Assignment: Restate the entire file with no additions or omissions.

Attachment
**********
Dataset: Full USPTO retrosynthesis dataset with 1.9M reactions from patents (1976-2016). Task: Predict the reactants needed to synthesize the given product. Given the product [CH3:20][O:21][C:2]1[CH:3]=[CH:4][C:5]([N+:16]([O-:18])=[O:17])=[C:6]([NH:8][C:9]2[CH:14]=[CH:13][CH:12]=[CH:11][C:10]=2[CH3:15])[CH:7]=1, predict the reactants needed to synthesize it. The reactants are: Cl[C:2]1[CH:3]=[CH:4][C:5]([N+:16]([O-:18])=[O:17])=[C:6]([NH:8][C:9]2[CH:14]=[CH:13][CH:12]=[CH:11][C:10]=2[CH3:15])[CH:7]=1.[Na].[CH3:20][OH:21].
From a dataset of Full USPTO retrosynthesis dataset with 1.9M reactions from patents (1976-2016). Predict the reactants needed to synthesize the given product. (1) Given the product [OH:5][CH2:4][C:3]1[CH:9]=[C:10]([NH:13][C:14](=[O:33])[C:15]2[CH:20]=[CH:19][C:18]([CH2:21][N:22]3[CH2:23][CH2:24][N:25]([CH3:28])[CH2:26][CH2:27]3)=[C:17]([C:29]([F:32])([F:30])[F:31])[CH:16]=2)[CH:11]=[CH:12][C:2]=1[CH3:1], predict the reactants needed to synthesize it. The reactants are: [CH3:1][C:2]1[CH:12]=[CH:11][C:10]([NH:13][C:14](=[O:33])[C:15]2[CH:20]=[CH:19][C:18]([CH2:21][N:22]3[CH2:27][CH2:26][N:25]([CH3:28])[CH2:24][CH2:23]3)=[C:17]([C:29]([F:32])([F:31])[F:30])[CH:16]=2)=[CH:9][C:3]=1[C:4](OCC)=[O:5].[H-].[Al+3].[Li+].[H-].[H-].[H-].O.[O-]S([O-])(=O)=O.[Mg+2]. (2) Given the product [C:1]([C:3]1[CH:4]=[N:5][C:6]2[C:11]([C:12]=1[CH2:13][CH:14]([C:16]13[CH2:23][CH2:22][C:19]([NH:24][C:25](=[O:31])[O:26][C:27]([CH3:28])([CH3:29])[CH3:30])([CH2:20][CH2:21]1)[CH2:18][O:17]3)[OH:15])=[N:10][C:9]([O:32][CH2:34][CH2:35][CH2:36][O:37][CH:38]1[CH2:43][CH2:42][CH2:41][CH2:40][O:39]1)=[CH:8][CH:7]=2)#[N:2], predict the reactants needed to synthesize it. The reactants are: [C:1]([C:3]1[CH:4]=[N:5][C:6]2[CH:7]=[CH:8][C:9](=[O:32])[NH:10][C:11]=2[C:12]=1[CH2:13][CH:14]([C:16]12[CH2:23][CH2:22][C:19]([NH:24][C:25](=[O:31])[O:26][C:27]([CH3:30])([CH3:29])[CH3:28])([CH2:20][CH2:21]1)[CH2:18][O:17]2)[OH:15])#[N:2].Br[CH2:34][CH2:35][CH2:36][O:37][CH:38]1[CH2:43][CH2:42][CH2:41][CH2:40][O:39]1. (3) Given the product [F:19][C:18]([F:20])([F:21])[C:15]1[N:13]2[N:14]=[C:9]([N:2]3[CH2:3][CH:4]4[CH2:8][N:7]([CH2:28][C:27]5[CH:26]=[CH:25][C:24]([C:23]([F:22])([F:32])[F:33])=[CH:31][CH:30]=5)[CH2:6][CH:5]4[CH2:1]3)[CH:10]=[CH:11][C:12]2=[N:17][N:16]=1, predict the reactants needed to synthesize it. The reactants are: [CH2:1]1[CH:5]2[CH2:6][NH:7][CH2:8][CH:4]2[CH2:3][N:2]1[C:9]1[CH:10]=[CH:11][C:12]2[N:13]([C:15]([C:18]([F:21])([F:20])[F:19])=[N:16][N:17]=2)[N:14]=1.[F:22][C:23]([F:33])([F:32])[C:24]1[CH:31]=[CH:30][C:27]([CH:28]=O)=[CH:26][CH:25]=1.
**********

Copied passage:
Dataset: Full USPTO retrosynthesis dataset with 1.9M reactions from patents (1976-2016). Task: Predict the reactants needed to synthesize the given product. Given the product [CH3:20][O:21][C:2]1[CH:3]=[CH:4][C:5]([N+:16]([O-:18])=[O:17])=[C:6]([NH:8][C:9]2[CH:14]=[CH:13][CH:12]=[CH:11][C:10]=2[CH3:15])[CH:7]=1, predict the reactants needed to synthesize it. The reactants are: Cl[C:2]1[CH:3]=[CH:4][C:5]([N+:16]([O-:18])=[O:17])=[C:6]([NH:8][C:9]2[CH:14]=[CH:13][CH:12]=[CH:11][C:10]=2[CH3:15])[CH:7]=1.[Na].[CH3:20][OH:21].
From a dataset of Full USPTO retrosynthesis dataset with 1.9M reactions from patents (1976-2016). Predict the reactants needed to synthesize the given product. (1) Given the product [OH:5][CH2:4][C:3]1[CH:9]=[C:10]([NH:13][C:14](=[O:33])[C:15]2[CH:20]=[CH:19][C:18]([CH2:21][N:22]3[CH2:23][CH2:24][N:25]([CH3:28])[CH2:26][CH2:27]3)=[C:17]([C:29]([F:32])([F:30])[F:31])[CH:16]=2)[CH:11]=[CH:12][C:2]=1[CH3:1], predict the reactants needed to synthesize it. The reactants are: [CH3:1][C:2]1[CH:12]=[CH:11][C:10]([NH:13][C:14](=[O:33])[C:15]2[CH:20]=[CH:19][C:18]([CH2:21][N:22]3[CH2:27][CH2:26][N:25]([CH3:28])[CH2:24][CH2:23]3)=[C:17]([C:29]([F:32])([F:31])[F:30])[CH:16]=2)=[CH:9][C:3]=1[C:4](OCC)=[O:5].[H-].[Al+3].[Li+].[H-].[H-].[H-].O.[O-]S([O-])(=O)=O.[Mg+2]. (2) Given the product [C:1]([C:3]1[CH:4]=[N:5][C:6]2[C:11]([C:12]=1[CH2:13][CH:14]([C:16]13[CH2:23][CH2:22][C:19]([NH:24][C:25](=[O:31])[O:26][C:27]([CH3:28])([CH3:29])[CH3:30])([CH2:20][CH2:21]1)[CH2:18][O:17]3)[OH:15])=[N:10][C:9]([O:32][CH2:34][CH2:35][CH2:36][O:37][CH:38]1[CH2:43][CH2:42][CH2:41][CH2:40][O:39]1)=[CH:8][CH:7]=2)#[N:2], predict the reactants needed to synthesize it. The reactants are: [C:1]([C:3]1[CH:4]=[N:5][C:6]2[CH:7]=[CH:8][C:9](=[O:32])[NH:10][C:11]=2[C:12]=1[CH2:13][CH:14]([C:16]12[CH2:23][CH2:22][C:19]([NH:24][C:25](=[O:31])[O:26][C:27]([CH3:30])([CH3:29])[CH3:28])([CH2:20][CH2:21]1)[CH2:18][O:17]2)[OH:15])#[N:2].Br[CH2:34][CH2:35][CH2:36][O:37][CH:38]1[CH2:43][CH2:42][CH2:41][CH2:40][O:39]1. (3) Given the product [F:19][C:18]([F:20])([F:21])[C:15]1[N:13]2[N:14]=[C:9]([N:2]3[CH2:3][CH:4]4[CH2:8][N:7]([CH2:28][C:27]5[CH:26]=[CH:25][C:24]([C:23]([F:22])([F:32])[F:33])=[CH:31][CH:30]=5)[CH2:6][CH:5]4[CH2:1]3)[CH:10]=[CH:11][C:12]2=[N:17][N:16]=1, predict the reactants needed to synthesize it. The reactants are: [CH2:1]1[CH:5]2[CH2:6][NH:7][CH2:8][CH:4]2[CH2:3][N:2]1[C:9]1[CH:10]=[CH:11][C:12]2[N:13]([C:15]([C:18]([F:21])([F:20])[F:19])=[N:16][N:17]=2)[N:14]=1.[F:22][C:23]([F:33])([F:32])[C:24]1[CH:31]=[CH:30][C:27]([CH:28]=O)=[CH:26][CH:25]=1.